A mere list of the many ways that Chapter 13 can help save a home can start sounding dry. So here’s a powerful example that shows off some of its extraordinary advantages.
Let’s start by setting the scene. Say you lost your job in early 2010 and, except for temporary, part-time work, you did not find new full-time employment until 3 months ago. It pays less than your old job.
- While you weren’t working full-time, you used up your savings and then borrowed on your credit cards to try to pay the house payments. That seemed to make sense at the time because you kept getting promising job leads, none of which panned out until you finally got hired for your present job. So you owe $18,000 on the credit cards, with minimum payments totaling $550 per month.
- After your savings and available credit ran out, you still fell $5,000 behind on your first mortgage and $3,000 behind on your second. They are both starting to send papers sounding like they are going to start foreclosing.
- Because there wasn’t enough money in your property tax escrow account with your first mortgage lender to pay the recently due annual $2,000 property tax bill, the lender is demanding that you pay that right away. It is threatening to foreclose for this separate reason if you don’t.
- You had some medical problems soon after losing your earlier job, while you had no medical insurance, resulting in a $7,500 medical bill. That went to a collection agency, turned into a lawsuit, and then recently into an $8,000 judgment lien against your home.
- Money had been tight even back before you’d lost your job because of cutbacks in hours, so you cut your tax withholding way back, so that you owed $2,000 to the IRS for 2009 income taxes. You couldn’t make the agreed monthly installment payments, and have just found out that that a tax lien has been recorded against your home in the amount of $3,000, after adding in all the accrued penalties and interest.
- While you were working temporary jobs during 2010 and 2011, you were desperate for every dollar you could bring home, and so didn’t have any taxes withheld. As a result you owe the IRS another $2,500 for each year, or a total of another $5,000 that you have not even filed tax returns for yet. You’re afraid to because you have no money to pay it and are afraid of more tax liens against your home.
- Your home was worth $300,000 in 2008, but has lost about 25% of its value by now, so is worth $225,000. You owe $230,000 on the first mortgage, with monthly payments of $1,000, and owe $50,000 on the second mortgage, with monthly payments of $300.
- With your current reliable income, after paying modest but reasonable living expenses, you have $1,500 available monthly for all creditors, including the two mortgages. That’s only $200 per month beyond the two mortgage payments, a drop in the bucket considering this mountain of debt:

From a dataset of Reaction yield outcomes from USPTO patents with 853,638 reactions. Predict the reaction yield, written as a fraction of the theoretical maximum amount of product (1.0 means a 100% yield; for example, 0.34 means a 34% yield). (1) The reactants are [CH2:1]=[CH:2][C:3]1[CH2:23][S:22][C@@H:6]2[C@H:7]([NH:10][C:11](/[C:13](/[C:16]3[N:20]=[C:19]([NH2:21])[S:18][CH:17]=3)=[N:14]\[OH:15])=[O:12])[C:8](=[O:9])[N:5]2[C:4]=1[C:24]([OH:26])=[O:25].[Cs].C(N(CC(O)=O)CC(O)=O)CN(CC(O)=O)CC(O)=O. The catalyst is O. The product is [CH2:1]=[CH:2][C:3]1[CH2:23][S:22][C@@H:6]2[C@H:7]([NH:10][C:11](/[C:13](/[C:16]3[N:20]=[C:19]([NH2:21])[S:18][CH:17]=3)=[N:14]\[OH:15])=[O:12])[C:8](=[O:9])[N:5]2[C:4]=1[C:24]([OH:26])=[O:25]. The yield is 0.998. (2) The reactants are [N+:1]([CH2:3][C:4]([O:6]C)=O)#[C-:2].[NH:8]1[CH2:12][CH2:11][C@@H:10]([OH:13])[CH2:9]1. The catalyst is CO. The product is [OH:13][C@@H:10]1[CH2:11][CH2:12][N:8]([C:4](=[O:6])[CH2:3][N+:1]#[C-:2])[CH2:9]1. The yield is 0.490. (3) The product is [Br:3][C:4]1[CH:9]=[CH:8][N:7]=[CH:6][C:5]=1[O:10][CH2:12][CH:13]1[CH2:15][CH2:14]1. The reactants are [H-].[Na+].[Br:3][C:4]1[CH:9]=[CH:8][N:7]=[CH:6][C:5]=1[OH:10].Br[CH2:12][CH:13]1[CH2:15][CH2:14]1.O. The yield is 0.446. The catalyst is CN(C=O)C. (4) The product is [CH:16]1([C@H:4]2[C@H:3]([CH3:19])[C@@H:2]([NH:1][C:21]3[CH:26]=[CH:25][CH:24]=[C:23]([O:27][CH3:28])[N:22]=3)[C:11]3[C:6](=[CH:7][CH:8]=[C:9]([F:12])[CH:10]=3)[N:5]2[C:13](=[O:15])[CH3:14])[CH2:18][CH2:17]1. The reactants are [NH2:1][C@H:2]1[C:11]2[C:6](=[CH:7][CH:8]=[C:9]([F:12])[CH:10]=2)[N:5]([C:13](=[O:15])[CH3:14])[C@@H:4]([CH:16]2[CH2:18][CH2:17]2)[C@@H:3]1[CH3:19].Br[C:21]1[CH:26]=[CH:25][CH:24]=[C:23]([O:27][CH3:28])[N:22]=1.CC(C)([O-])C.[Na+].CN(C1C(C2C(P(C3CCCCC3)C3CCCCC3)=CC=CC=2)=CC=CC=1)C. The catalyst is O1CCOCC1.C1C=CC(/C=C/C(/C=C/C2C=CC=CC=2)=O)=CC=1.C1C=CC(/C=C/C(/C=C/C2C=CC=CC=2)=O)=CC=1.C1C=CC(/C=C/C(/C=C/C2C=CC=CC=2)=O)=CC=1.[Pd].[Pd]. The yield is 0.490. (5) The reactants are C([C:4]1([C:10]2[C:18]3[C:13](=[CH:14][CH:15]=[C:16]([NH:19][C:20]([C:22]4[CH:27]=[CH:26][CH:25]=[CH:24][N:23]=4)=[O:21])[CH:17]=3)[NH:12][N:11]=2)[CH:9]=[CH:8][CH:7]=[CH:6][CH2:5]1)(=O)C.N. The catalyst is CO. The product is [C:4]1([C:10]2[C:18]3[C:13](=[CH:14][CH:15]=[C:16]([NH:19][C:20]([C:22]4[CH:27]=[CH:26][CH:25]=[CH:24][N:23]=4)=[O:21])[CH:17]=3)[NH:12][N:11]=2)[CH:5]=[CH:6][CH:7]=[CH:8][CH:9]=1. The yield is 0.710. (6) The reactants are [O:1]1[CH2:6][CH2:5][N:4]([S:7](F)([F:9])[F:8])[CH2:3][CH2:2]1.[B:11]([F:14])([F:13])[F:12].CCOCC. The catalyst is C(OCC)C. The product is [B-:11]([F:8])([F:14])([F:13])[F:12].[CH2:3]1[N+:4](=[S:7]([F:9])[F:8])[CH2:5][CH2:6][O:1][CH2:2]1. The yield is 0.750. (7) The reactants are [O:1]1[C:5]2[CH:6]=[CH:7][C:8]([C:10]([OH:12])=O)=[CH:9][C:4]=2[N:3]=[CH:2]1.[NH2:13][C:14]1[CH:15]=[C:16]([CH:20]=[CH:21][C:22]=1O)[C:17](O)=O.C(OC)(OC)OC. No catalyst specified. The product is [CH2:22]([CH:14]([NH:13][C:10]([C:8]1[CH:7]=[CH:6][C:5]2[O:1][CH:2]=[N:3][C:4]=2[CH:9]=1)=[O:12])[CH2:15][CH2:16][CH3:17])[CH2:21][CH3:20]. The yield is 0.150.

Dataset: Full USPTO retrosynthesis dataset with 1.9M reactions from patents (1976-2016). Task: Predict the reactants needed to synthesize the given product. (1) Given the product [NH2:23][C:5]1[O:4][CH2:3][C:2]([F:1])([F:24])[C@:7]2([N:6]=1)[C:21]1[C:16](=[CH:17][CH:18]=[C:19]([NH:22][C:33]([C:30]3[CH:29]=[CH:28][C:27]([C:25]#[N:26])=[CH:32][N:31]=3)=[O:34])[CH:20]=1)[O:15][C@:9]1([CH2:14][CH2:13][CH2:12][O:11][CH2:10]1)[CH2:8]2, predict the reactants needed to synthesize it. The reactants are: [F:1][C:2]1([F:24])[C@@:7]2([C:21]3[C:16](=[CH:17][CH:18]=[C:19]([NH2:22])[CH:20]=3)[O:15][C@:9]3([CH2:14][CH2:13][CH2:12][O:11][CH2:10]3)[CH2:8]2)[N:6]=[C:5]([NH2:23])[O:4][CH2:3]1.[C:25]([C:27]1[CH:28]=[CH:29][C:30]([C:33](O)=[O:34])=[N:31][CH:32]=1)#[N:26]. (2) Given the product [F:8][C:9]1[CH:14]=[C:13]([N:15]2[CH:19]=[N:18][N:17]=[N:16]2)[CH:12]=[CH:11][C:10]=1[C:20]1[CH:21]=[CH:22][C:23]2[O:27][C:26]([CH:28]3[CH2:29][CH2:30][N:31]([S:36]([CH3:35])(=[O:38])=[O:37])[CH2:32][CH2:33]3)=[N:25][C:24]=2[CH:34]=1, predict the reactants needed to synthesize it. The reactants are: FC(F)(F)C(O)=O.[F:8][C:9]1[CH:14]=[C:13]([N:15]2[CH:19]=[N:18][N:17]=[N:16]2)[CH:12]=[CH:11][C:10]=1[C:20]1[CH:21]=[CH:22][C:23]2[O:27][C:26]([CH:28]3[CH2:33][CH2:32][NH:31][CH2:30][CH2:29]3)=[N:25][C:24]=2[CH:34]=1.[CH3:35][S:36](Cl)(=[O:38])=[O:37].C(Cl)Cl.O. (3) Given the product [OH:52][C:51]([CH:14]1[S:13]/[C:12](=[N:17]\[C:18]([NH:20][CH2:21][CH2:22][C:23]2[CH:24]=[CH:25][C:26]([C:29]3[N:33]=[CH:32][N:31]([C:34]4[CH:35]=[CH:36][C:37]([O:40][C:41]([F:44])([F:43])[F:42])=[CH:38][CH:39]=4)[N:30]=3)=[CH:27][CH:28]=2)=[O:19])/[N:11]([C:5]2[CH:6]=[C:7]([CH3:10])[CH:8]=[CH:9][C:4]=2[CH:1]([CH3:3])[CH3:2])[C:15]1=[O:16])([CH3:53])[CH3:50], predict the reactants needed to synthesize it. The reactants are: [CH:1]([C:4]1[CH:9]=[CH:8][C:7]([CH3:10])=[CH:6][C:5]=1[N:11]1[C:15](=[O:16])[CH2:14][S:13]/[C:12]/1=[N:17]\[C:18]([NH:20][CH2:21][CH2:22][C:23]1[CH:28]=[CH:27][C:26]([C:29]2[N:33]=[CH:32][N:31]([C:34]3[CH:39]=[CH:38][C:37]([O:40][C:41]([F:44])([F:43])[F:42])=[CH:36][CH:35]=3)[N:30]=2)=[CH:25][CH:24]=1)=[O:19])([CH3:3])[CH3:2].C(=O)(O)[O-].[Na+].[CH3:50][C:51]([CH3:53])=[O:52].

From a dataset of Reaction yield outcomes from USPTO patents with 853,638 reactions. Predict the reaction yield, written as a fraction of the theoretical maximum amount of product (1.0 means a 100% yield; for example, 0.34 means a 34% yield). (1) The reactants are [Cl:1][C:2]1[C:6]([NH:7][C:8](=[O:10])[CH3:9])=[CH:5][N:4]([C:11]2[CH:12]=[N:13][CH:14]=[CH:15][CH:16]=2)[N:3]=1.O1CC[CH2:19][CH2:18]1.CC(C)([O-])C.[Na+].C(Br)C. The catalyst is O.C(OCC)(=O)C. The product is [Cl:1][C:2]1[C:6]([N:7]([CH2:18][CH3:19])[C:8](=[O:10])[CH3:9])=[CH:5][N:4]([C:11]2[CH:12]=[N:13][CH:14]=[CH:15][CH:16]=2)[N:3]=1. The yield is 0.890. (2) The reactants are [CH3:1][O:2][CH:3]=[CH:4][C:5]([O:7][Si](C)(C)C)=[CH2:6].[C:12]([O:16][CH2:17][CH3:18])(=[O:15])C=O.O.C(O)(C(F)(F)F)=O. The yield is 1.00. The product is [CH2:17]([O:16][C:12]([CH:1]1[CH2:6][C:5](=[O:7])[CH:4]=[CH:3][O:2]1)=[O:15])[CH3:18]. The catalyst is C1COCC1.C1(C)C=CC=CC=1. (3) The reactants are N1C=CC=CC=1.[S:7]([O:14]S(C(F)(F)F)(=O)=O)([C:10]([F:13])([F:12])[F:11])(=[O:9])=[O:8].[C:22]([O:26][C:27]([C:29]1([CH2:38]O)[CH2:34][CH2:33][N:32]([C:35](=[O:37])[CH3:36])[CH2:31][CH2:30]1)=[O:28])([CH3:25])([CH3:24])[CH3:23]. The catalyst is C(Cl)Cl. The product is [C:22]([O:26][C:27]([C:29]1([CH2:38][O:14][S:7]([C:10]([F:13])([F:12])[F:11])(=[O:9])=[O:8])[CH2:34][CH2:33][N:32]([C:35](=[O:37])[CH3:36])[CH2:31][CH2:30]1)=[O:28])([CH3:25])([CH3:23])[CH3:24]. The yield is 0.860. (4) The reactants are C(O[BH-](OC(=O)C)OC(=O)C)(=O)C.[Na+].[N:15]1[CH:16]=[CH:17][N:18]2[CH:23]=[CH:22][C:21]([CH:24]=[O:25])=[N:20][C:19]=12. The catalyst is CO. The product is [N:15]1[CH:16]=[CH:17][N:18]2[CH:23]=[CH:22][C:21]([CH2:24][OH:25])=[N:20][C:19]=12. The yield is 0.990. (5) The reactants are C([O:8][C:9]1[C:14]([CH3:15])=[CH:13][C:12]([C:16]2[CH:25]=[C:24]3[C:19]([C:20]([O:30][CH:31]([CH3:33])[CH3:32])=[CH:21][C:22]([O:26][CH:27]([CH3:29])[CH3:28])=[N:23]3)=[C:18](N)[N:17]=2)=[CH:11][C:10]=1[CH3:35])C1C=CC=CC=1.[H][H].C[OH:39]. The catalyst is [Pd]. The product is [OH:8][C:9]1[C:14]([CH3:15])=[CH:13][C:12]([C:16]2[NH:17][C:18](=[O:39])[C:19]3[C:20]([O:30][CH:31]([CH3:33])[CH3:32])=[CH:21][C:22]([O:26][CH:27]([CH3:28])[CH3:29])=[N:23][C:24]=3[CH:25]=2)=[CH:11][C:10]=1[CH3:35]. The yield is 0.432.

- credit cards: $18,000
- first mortgage arrears: $5,000
- second mortgage arrears: $3,000
- property tax arrears: $2,000
- judgment lien: $8,000
- 2009 income tax with tax lien: $3,000
- 2010 and 2011 income tax: $5,000
That’s a total debt of $44,000, besides the $230,000 first mortgage and $50,000 second mortgage.
- Last fact: your two school-age kids live with you, they’ve lived in this home their whole lives, and have gone to the good local public schools for years, with their friends who live in the neighborhood. So more than anything you want to maintain this home and the stability it brings to their lives (and yours!). But it sure seems hopeless.
A Chapter 7 “straight bankruptcy” would help by discharging (writing off) tens of thousands of dollars, but NOT likely help nearly enough for you to be able to keep the home. A Chapter 7 case would likely discharge all or most of the credit card balances, as well as the medical bill that turned into the judgment, and likely even get rid of that judgment’s lien on your home title. That would save you about $26,000, and take away one threat to your home. But with only $200 to spare after paying the current first and second mortgage payments, that $200 is just way too small to even begin to satisfy the mortgage lenders or the IRS, much less both.
So after your Chapter 7 case would be completed, the IRS would attempt to collect the 2009 debt through garnishments of your bank account or wages, and sooner or later you’d have to deal with the 2010 and 2011 taxes, possibly resulting in them at some point turning into tax liens. And sooner or later your home would be foreclosed because you would have no way to catch up on the mortgage arrears.
However, if INSTEAD you filed a Chapter 13 case, under these circumstances you very likely you WOULD be able to keep your home, cure the mortgage arrears, and pay off all the taxes. And all this would happen while you and your home was protected from collection efforts by any of your creditors. How could that possibly be? I’ll show you in my very next blog. Sorry to keep you hanging, but today’s blog is way too long already.